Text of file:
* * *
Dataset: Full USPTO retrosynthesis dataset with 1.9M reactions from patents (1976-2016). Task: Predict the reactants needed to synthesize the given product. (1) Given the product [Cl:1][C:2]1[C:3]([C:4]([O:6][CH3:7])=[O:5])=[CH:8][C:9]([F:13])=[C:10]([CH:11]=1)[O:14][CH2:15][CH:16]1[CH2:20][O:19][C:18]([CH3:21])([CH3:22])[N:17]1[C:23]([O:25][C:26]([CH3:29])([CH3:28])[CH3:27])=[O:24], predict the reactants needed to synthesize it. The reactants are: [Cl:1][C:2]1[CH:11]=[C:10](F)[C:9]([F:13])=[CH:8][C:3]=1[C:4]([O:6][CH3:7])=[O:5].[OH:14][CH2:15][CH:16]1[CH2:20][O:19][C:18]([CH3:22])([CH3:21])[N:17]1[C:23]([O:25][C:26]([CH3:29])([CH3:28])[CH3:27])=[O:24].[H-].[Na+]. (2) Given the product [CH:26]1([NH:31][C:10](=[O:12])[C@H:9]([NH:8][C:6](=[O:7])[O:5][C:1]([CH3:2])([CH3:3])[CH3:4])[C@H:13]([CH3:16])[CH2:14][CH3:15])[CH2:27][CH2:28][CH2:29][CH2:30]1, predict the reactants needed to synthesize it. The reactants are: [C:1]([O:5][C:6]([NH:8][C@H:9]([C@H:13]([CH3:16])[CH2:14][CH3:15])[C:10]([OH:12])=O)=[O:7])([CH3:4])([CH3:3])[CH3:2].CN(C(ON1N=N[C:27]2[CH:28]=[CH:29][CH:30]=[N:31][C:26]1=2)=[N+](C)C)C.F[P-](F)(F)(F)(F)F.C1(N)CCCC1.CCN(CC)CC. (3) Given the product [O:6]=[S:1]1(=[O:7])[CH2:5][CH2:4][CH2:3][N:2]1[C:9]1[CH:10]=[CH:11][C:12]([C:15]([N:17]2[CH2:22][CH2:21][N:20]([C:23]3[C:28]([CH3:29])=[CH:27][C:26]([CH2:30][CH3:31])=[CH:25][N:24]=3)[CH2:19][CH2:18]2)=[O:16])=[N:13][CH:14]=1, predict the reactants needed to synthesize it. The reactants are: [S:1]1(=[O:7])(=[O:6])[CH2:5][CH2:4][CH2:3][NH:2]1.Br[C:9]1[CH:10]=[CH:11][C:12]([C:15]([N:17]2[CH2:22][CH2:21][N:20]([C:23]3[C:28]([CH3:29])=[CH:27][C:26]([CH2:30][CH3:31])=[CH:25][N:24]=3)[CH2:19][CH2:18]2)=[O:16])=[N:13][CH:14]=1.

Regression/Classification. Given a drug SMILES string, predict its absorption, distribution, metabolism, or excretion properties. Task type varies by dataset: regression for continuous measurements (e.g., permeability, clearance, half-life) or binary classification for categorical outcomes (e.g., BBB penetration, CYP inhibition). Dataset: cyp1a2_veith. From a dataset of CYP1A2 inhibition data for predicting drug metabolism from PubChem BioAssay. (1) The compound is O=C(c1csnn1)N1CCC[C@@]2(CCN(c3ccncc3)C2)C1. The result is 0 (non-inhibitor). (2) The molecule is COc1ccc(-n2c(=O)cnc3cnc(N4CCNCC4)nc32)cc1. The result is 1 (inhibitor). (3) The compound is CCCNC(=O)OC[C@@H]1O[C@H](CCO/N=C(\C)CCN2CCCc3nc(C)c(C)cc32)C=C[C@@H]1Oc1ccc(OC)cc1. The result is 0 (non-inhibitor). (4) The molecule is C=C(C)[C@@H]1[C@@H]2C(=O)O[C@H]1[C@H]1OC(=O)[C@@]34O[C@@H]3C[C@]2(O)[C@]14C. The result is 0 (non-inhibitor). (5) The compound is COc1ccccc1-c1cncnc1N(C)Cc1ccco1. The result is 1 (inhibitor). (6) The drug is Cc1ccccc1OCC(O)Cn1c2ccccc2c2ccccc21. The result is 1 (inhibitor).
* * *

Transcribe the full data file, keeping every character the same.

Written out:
Dataset: Full USPTO retrosynthesis dataset with 1.9M reactions from patents (1976-2016). Task: Predict the reactants needed to synthesize the given product. (1) Given the product [Cl:1][C:2]1[C:3]([C:4]([O:6][CH3:7])=[O:5])=[CH:8][C:9]([F:13])=[C:10]([CH:11]=1)[O:14][CH2:15][CH:16]1[CH2:20][O:19][C:18]([CH3:21])([CH3:22])[N:17]1[C:23]([O:25][C:26]([CH3:29])([CH3:28])[CH3:27])=[O:24], predict the reactants needed to synthesize it. The reactants are: [Cl:1][C:2]1[CH:11]=[C:10](F)[C:9]([F:13])=[CH:8][C:3]=1[C:4]([O:6][CH3:7])=[O:5].[OH:14][CH2:15][CH:16]1[CH2:20][O:19][C:18]([CH3:22])([CH3:21])[N:17]1[C:23]([O:25][C:26]([CH3:29])([CH3:28])[CH3:27])=[O:24].[H-].[Na+]. (2) Given the product [CH:26]1([NH:31][C:10](=[O:12])[C@H:9]([NH:8][C:6](=[O:7])[O:5][C:1]([CH3:2])([CH3:3])[CH3:4])[C@H:13]([CH3:16])[CH2:14][CH3:15])[CH2:27][CH2:28][CH2:29][CH2:30]1, predict the reactants needed to synthesize it. The reactants are: [C:1]([O:5][C:6]([NH:8][C@H:9]([C@H:13]([CH3:16])[CH2:14][CH3:15])[C:10]([OH:12])=O)=[O:7])([CH3:4])([CH3:3])[CH3:2].CN(C(ON1N=N[C:27]2[CH:28]=[CH:29][CH:30]=[N:31][C:26]1=2)=[N+](C)C)C.F[P-](F)(F)(F)(F)F.C1(N)CCCC1.CCN(CC)CC. (3) Given the product [O:6]=[S:1]1(=[O:7])[CH2:5][CH2:4][CH2:3][N:2]1[C:9]1[CH:10]=[CH:11][C:12]([C:15]([N:17]2[CH2:22][CH2:21][N:20]([C:23]3[C:28]([CH3:29])=[CH:27][C:26]([CH2:30][CH3:31])=[CH:25][N:24]=3)[CH2:19][CH2:18]2)=[O:16])=[N:13][CH:14]=1, predict the reactants needed to synthesize it. The reactants are: [S:1]1(=[O:7])(=[O:6])[CH2:5][CH2:4][CH2:3][NH:2]1.Br[C:9]1[CH:10]=[CH:11][C:12]([C:15]([N:17]2[CH2:22][CH2:21][N:20]([C:23]3[C:28]([CH3:29])=[CH:27][C:26]([CH2:30][CH3:31])=[CH:25][N:24]=3)[CH2:19][CH2:18]2)=[O:16])=[N:13][CH:14]=1.

Regression/Classification. Given a drug SMILES string, predict its absorption, distribution, metabolism, or excretion properties. Task type varies by dataset: regression for continuous measurements (e.g., permeability, clearance, half-life) or binary classification for categorical outcomes (e.g., BBB penetration, CYP inhibition). Dataset: cyp1a2_veith. From a dataset of CYP1A2 inhibition data for predicting drug metabolism from PubChem BioAssay. (1) The compound is O=C(c1csnn1)N1CCC[C@@]2(CCN(c3ccncc3)C2)C1. The result is 0 (non-inhibitor). (2) The molecule is COc1ccc(-n2c(=O)cnc3cnc(N4CCNCC4)nc32)cc1. The result is 1 (inhibitor). (3) The compound is CCCNC(=O)OC[C@@H]1O[C@H](CCO/N=C(\C)CCN2CCCc3nc(C)c(C)cc32)C=C[C@@H]1Oc1ccc(OC)cc1. The result is 0 (non-inhibitor). (4) The molecule is C=C(C)[C@@H]1[C@@H]2C(=O)O[C@H]1[C@H]1OC(=O)[C@@]34O[C@@H]3C[C@]2(O)[C@]14C. The result is 0 (non-inhibitor). (5) The compound is COc1ccccc1-c1cncnc1N(C)Cc1ccco1. The result is 1 (inhibitor). (6) The drug is Cc1ccccc1OCC(O)Cn1c2ccccc2c2ccccc21. The result is 1 (inhibitor).